THE WEEK OF MAY 19th, 2009


Special Features

  • New, restored high-definition digital transfer, approved by director Peter Yates
  • Audio commentary featuring Yates
  • Stills gallery
  • PLUS: A booklet featuring a new essay by film critic Kent Jones and a 1973 on-set profile of Robert Mitchum from Rolling Stone

The Friends of Eddie Coyle

is one of those films that I followed for years, as it tried to make its way to a propr DVD. Robert Mitchum plays gun-runner Eddie Coyle in this gritty crime drama from Peter Yates. Recently pinched and facing a second length stretch in prison, Eddie has to decide whether or not to snitch on his hoodlum friends. Taking a hard look at the Boston underworld, we get to see how far loyalty goes among thieves. If you ever wanted to know why Mitchum is a bad-ass, watch this flick. Also, check out Peter Boyle in this. Boyle was ruined on the younger readers due to his Everybody Loves Raymond bullshit. But, the man was a hell of an actor.


Special Features

  • Commentary by Tom Cruise, Bryan Singer, and Christopher McQuarrie
  • Commentary by Christopher McQuarrie and Nathan Alexander
  • Featurettes:
  •                  The Journey to Valkyrie
  •                  The Valkyrie Legacy

should’ve been the crappiest vanity war movie this side of Inchon. What happened was the British supporting cast went out of their way to upstage Tom Cruise and try to save the film. Sure, they couldn’t save the entire movie from being a mess. But, you’ve got to admire the spirit of a Branagh, an Izzard or a Wilkinson to combat Tom Cruise aka The Pope of Crazytown.


Special Features

  • Deleted Scenes
  • Commentary with the Cast and Crew
  • The Truth about Fanboys
  • Star Wars Parallel
  • Four Fanboys and One Fangirl
  • The Choreography
  • Disturbances in the Force: A Series of Webisodes

doesn’t endear itself to the viewer. I first saw it almost a year ago and I was indifferent. I couldn’t say that I thought the movie was terrible, as the young cast really worked their asses off to make you care. But, I saw it again recently. Too many cameos financed by the Weinstein/Sheinhardt Wig Company. Too many attempts to downplay the cancer storyline. Too many dumb Lucasian jokes. That and they gave Ray Park work. If you keep giving him money, he won’t go away.


I had an idea for a subset column for The Special Edition. Many people
want to have Criterions in their collection. Many people pretend to
like half of the films that Criterion releases. But, what about those
people that honestly can’t be bothered to be told what to like. What
about them?

That’s why I want to test the waters and see if
this floats. I want the readers of CHUD and this dear article to head
to the Boards and nominate their Personal Criterion Collection entry. I
want to see explanations and not just mindless listing of entries,

All titles eligible are previously released DVD/BR media that you believe to be essential/necessary to the collection of the Home Entertainment enthusiast.


1. The Fountain

2. Videodrome

3. Seven Men from Now

4. Stalker

5. The Last Days of Disco
6. Paris, Texas
7. Vanishing Point
8. The Stunt Man
9. The Deer Hunter
10. The Third Man
11. Southland Tales
12. Head
13. The Umbrellas of Cherbourg
14. Sorcerer
15. Henry V (1989)
16. The Great White Hope
17. Fixed Bayonets
18. Dracula: Pages from a Virgin’s Diary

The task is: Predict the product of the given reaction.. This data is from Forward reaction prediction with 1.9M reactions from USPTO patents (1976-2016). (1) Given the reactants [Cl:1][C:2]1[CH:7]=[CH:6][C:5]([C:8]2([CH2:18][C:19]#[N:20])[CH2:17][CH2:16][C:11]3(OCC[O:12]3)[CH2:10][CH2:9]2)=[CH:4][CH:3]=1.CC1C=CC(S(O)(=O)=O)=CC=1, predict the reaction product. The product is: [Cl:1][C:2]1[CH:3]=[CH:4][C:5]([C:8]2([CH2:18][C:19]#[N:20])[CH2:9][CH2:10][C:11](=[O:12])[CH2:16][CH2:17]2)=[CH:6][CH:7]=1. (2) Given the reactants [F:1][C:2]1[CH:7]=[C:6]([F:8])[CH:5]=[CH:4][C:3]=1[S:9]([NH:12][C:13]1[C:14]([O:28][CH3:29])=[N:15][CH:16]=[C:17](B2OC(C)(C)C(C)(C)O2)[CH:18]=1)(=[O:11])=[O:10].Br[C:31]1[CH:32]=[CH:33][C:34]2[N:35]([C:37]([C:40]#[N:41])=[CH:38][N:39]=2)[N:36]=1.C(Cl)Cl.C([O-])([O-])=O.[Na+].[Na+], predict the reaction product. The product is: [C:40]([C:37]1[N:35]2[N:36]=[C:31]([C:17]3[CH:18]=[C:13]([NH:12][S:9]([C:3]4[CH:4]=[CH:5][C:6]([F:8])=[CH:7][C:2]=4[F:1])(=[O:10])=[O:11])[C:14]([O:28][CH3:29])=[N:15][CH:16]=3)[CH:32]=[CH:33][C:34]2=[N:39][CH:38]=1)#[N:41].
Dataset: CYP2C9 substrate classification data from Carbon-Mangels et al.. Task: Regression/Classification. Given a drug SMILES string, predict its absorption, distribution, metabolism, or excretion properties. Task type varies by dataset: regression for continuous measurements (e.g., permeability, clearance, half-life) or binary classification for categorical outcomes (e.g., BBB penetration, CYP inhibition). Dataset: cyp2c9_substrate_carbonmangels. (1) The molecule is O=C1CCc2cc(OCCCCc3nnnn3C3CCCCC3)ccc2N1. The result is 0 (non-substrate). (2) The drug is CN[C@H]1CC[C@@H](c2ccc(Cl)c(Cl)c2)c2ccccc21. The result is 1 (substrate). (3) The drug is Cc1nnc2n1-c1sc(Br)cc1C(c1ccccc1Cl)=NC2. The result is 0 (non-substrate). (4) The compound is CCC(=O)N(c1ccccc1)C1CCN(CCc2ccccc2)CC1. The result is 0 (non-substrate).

19. The Ballad of Cable Hogue
20. Gates of Heaven
21. The Dirty Dozen
22. Opening Night
23. Birdman of Alcatraz
24. Elmer Gantry
25. The Band Wagon
26. Five Guns West
27. Detour
28. Jubal
29. Affair in Trinidad
30) Experiment in Terror
31) Seconds
32) Coffy
33) 1984
34) Special
35) Talking Heads: Stop Making Sense
36) The Fortune Cookie
37) Executive Suite
38) Two People
39) The Sand Pebbles
40) The Iron Horse
41) Watermelon Man
42) The Girl Can’t Help It
43) Diner
44) Rumble Fish
45) Pale Rider
46) High Plains Drifter
47) Lady Snowblood
48) Help
49) The Bank Job
50) The Hudsucker Proxy
51) Tommy
52) The Pawnbroker
53) Imitation of Life (1959)
54) Desperate Living
55) In Harm’s Way
56) The Dam Busters
57) The Bitter Tears of Petra Von Kant
58) Blood and Lace
59) Two-Lane Blacktop
60) Saint Jack
61) Saaraba
62) Meet the Feebles
63) Bob Roberts
64) Love Streams
65) Barfly
66) Billy Jack
67) Shock Corridor
68) Jason and the Argonauts
69) Curse of the Demon
70) Basket Case
71) Searching for Bobby Fisher
72) Safe
73) Deep Cover
74) Blow Out
75) The Mission (Johnny To)
76) Fresh
77) The Glass Shield
78) Dolls
79) He Got Game
80) King Rat
81) Zabriskie Point
82) Belle du Jour
83) Johnny Guitar
84) Inserts

and today’s entry suggested by Reggie-Wanker.

85) The 36th Chamber of Shao-Lin. (click on box art tobuy this at Amazon)

Lau Kar-Leung’s 36TH CHAMBER OF SHAOLIN is owed an enormous debt by
just about every action film made afterwards that has placed a heavy
emphasis on unorthodox training methods. I can’t imagine what KARATE
KID or ROCKY IV would have looked like had this film not been made…
never mind the hundreds of Hong Kong, Korean, and Taiwanese imitators
that it spawned.

The vast majority of the film’s action is training, with no villain to
be neutralized, only puzzles to be solved or skill sets to be mastered.
While it was in production with an unknown star, Gordon Liu (who
debuted his signature bald-headed look in this film), there was a lot
of doubt as to whether or not audiences would be engaged by a film that
revolved so heavily around a man’s internal conflict rather than his
ability to take out scores of enemy fighters singlehandedly. To master
the Shaolin disciplines, he must temper his obsession with avenging his
family, which is what led him to the temple in the first place. He
learns to channel his anger in a more constructive direction – as a
teacher motivated by a desire to help people defend themselves against
oppressors so they don’t have to suffer as he did, not
as a direct agent of vengeance. This was A Big Deal At The Time, nearly
as offbeat as Lau’s decision to make a China vs Japan martial arts film
where nobody dies with the later HEROES OF THE EAST.

There are martial arts films where people use kung fu to solve whatever
conflicts the story presents them with – think POLICE STORY. Then there
are films that are inexorably about